Communist Party clamps down on graft ahead of anniversary


WITH JUST a week to go until China’s Communist Party celebrates its 90th anniversary, the leadership has announced plans for better supervision of cadres as it battles the greatest threat to one-party rule – corruption.

The Communist Party has 78 million members and in its nine decades of life has worked its way into the fabric of society. Since 1949, it has overseen China’s ascent to becoming the world’s second-largest economy. It has lifted millions out of poverty, put men into space and dramatically boosted China’s international standing.

Critics say China’s rise under the Communist Party has come at the expense of individual freedoms, with no dissent allowed, and they say rising wealth could undo authoritarian rule in China.

Certainly the party is worried about corruption. Graft appears to be getting worse and the Beijing leaders are worried it could threaten political stability.

Wu Yuliang, deputy secretary of the party’s powerful administrative body, the Central Commission for Discipline Inspection, said this week that 146,517 people were given disciplinary punishments last year and 5,373 were transferred to judicial agencies for criminal proceedings.

Clampdowns on corruption have become an annual event, but it is proving difficult to shake graft among cadres.

Mr Wu said investigations had paid special attention to embezzlement and bribery by officials; breach of discipline and violation of laws in key sectors; and abuse of power and corruption cases related to serious accidents and mass incidents.

Last year China experienced 280,000 of what Beijing calls “mass incidents”, including petitions, demonstrations and strikes, both peaceful and violent. These were largely linked to anger over corruption and other forms of abuse of power such as illegal land seizures. The figure marks a steep rise from 2005, when there were 87,000 incidents.

A major bugbear among people in China is the issue of cadres fleecing local government coffers and absconding overseas. A report by the Chinese central bank last week said thousands of officials had stolen more than €84 billion and fled overseas since the mid-1990s, mostly to North America.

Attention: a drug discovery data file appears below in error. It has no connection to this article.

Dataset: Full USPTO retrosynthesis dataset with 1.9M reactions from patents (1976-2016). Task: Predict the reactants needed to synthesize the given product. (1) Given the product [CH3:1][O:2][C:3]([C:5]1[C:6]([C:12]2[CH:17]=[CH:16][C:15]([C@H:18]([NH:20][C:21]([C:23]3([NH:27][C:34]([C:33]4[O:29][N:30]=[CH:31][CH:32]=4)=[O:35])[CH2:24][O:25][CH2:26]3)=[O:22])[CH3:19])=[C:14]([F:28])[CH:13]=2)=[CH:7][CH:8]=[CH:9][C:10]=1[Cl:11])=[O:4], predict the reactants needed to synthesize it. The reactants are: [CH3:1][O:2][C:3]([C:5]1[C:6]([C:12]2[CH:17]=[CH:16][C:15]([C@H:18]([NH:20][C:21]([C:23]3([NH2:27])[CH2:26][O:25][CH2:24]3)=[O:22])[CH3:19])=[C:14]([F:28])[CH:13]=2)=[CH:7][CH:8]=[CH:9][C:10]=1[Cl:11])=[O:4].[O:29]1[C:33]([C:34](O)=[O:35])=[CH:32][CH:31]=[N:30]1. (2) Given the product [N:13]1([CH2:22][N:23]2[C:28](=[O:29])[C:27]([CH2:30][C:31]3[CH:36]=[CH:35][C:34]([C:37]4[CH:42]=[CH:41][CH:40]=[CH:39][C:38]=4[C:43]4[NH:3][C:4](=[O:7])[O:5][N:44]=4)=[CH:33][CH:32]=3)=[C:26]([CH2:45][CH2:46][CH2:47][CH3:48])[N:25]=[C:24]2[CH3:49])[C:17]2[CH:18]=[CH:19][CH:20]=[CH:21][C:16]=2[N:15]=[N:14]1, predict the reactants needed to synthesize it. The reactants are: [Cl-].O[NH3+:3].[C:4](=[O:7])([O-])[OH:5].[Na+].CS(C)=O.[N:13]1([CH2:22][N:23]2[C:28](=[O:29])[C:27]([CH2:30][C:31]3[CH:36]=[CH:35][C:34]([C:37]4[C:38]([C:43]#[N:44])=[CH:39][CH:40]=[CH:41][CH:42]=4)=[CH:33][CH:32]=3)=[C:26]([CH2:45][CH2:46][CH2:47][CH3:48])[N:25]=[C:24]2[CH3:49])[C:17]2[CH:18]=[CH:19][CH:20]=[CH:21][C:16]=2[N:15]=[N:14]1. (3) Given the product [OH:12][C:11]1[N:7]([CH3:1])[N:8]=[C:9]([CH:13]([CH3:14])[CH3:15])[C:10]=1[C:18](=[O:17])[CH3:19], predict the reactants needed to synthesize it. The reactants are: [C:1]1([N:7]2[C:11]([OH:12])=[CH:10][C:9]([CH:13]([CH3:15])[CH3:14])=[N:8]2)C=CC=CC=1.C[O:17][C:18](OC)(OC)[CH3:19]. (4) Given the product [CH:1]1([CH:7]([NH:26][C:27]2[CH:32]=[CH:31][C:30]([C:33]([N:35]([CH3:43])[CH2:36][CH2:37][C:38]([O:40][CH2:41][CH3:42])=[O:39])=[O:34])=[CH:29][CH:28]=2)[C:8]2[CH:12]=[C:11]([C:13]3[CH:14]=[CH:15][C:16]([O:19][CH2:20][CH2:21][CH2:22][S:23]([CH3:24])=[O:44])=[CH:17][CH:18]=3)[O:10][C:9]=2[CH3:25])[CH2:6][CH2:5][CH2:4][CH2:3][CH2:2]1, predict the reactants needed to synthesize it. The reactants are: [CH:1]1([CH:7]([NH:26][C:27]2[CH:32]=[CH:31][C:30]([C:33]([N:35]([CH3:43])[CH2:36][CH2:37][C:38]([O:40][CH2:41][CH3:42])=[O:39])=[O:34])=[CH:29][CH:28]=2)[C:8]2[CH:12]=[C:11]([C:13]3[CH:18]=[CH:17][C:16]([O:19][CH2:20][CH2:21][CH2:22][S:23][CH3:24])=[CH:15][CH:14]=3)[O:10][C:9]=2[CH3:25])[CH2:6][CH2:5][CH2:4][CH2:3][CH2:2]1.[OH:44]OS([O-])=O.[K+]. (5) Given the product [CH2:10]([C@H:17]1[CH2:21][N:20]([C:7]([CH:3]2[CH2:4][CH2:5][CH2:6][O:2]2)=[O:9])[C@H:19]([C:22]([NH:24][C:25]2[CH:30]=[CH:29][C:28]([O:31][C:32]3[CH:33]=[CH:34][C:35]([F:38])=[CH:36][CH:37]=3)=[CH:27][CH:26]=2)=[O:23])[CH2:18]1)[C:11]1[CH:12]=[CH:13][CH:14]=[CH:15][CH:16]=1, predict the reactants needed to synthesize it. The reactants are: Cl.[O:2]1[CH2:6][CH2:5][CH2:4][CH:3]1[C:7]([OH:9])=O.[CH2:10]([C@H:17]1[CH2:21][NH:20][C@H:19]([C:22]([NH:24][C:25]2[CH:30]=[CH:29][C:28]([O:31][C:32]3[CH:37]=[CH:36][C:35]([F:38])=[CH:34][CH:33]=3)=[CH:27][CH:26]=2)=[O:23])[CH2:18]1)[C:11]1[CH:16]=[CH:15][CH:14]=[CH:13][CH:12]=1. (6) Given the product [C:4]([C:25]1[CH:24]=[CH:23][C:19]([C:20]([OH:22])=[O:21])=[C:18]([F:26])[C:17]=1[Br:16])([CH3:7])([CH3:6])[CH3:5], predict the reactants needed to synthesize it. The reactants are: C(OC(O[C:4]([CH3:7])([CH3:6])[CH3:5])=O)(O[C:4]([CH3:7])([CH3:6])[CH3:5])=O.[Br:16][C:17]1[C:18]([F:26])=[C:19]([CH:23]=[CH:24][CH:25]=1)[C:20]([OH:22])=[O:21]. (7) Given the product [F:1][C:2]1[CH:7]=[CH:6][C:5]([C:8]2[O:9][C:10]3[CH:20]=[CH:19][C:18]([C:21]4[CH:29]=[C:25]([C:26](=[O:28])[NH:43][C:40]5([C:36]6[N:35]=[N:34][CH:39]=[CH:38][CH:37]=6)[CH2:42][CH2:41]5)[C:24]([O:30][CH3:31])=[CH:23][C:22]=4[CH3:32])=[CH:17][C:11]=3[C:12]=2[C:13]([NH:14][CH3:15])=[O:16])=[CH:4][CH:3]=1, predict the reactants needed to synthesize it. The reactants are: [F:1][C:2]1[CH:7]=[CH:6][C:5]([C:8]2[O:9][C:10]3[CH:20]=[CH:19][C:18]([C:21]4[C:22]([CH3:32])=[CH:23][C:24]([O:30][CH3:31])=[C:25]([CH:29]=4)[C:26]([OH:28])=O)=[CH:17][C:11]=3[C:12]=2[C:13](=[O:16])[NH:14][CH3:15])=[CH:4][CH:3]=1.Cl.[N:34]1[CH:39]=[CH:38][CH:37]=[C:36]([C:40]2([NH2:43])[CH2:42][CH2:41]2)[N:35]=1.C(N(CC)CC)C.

“The Chinese government attaches great importance to the issue of corrupt officials fleeing overseas,” said Mr Wu, who said the figures were exaggerated. “We have conducted many campaigns to catch those officials and return their money.”

China was “strengthening international co-operation in law enforcement to catch and prevent corrupt officials from fleeing abroad”, he added.

A major part of the anniversary celebrations is the propaganda film, Beginning of the Great Revival, which features 170 stars, including Hong Kong actors Chow Yun-fat and Andy Lau, and follows the events that led to the founding of the party in 1921.

Communist purists are annoyed by a scene in the film where Mao Zedong is given a gold Omega fob watch by his girlfriend. Use of the Swiss brand seems quite a leap from the revolutionary spirit that inspired the Long March.

There was also some anger in the US that the film was being sponsored by General Motors, which was bailed out with government cash two years ago. The irony of Cadillacs being involved in a film about the Communist Party says a lot about China today.

Despite these setbacks, confidence is riding high among the party faithful, given that the economy continues to expand and China’s influence continues to grow. “Over the last 90 years, especially the last 30 years of reform and opening up, we have made major achievements. This is something the world basically recognises,” Li Zhongjie, a senior figure at the party’s History Research Centre, said recently. “The Communist Party has built China to what it is today.”

The party’s resilience is impressive. Under Chairman Mao, China endured disasters such as the 1958 Great Leap Forward agricultural reform campaign. This resulted in a three-year famine during which an estimated 30 million died.

To ensure its grip on power stays firm, the Communist Party has ruled out anything that might resemble multi-party democracy.

There is no such a thing as an “independent candidate” as it is not recognised by law, the leadership warned after a handful of “independent candidates” put themselves forward online to stand in forthcoming local elections.

It was the latest evidence that the leadership wants tight political control as it prepares for a succession next year from Chinese president Hu Jintao to his presumed heir, vice-president Xi Jinping.

Peaceful transition of power is another achievement of which the party is particularly proud, and a jealously guarded one it is too.